Brunelleschi often used him for sculpture on his buildings. His important commission was for the Cantoria - a singing gallery - in Florence's Duomo, for which he was probably chosen by the Medici family.  The project took seven years and his depictions in the 10 panels of children singing, dancing and making music, the figures lively and finely observed in the manner of Renaissance naturalism, established him as a major Florentine artist.

Della Robbia’s other important works in marble include a tabernacle carved for the Chapel of San Luca in the Santa Maria Nuova Hospital in Florence, and the tomb of Benozzo Federighi, bishop of nearby Fiesole.

Florence's magnificent Duomo towers above the skyline of Della Robbia's city
Florence's magnificent Duomo towers above
the skyline of Della Robbia's city
Travel tip:

The Florence Duomo - the Cattedrale di Santa Maria del Fiore - with its enormous dome by Filippo Brunelleschi and campanile by Giotto, is one of Italy's most recognisable and most photographed sights, towering above the city and the dominant feature of almost every cityscape. From groundbreaking to consecration, the project took 140 years to complete and involved a series of architects. Arnolfo di Cambio, who also designed the church of Santa Croce and the Palazzo Vecchio was the original architect engaged and it was to his template, essentially, that the others worked.  When he died in 1410, 14 years after the first stone was laid, he was succeeded by Giotto, who himself died in 1337, after which his assistant Andrea Pisano took up the project.  Pisano died in 1348, as the Black Death swept Europe, and a succession of architects followed, culminating in Brunelleschi, who won a competition - against Lorenzo Ghiberti - to build the dome, which remains the largest brick-built dome ever constructed.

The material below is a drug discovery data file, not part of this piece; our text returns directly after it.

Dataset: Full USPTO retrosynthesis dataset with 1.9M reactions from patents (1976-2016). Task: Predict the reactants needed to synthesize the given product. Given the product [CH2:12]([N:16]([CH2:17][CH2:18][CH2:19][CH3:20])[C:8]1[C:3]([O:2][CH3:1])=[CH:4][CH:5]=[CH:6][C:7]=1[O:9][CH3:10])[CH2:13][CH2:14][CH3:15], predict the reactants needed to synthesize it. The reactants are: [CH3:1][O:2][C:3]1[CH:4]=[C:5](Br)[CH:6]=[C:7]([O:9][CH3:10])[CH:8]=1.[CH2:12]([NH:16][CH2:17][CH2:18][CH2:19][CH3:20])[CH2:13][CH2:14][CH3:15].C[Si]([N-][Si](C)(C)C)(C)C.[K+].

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Piazzo Mino is the main square in the centre of Fiesole, in the hills to the northeast of Florence
Piazzo Mino is the main square in the centre of
Fiesole, in the hills to the northeast of Florence
Travel tip:

Fiesole, a town of about 14,000 inhabitants situated in an elevated position about 8km (5 miles) northeast of Florence, has since the 14th century been a popular place to live for wealthy Florentines and even to this day remains the richest municipality in Florence.  Formerly an important Etruscan settlement, it was also a Roman town of note, of which the remains of a theatre and baths are still visible.  Fiesole's cathedral, built in the 11th century, is supposedly built over the site of the martyrdom of St. Romulus. In the middle ages, Fiesole was as powerful as Florence until it was conquered by the latter in 1125 after a series of wars.

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More reading:

Lorenzo Ghiberti and the 'Gates of Paradise'

Filippo Brunelleschi, the genius who designed the dome of the Florence duomo

Gian Lorenzo Bernini, the Florentine who made his mark in Rome

Also on this day:

1791: The birth of painter Francesco Hayez

1918: The death of Nobel Peace Prize winner Ernesto Teodoro Moneta

1941: The birth of author and politician Raffaele Lauro

1953: The founding of the giant oil and gas company ENI

1966: The birth of footballer Andrea Silenzi

(Picture credits: Resurrection by Sailko; Pazzi Chapel ceiling by Mattis; bust of della Robbia by Lalupa; via Wikimedia Commons)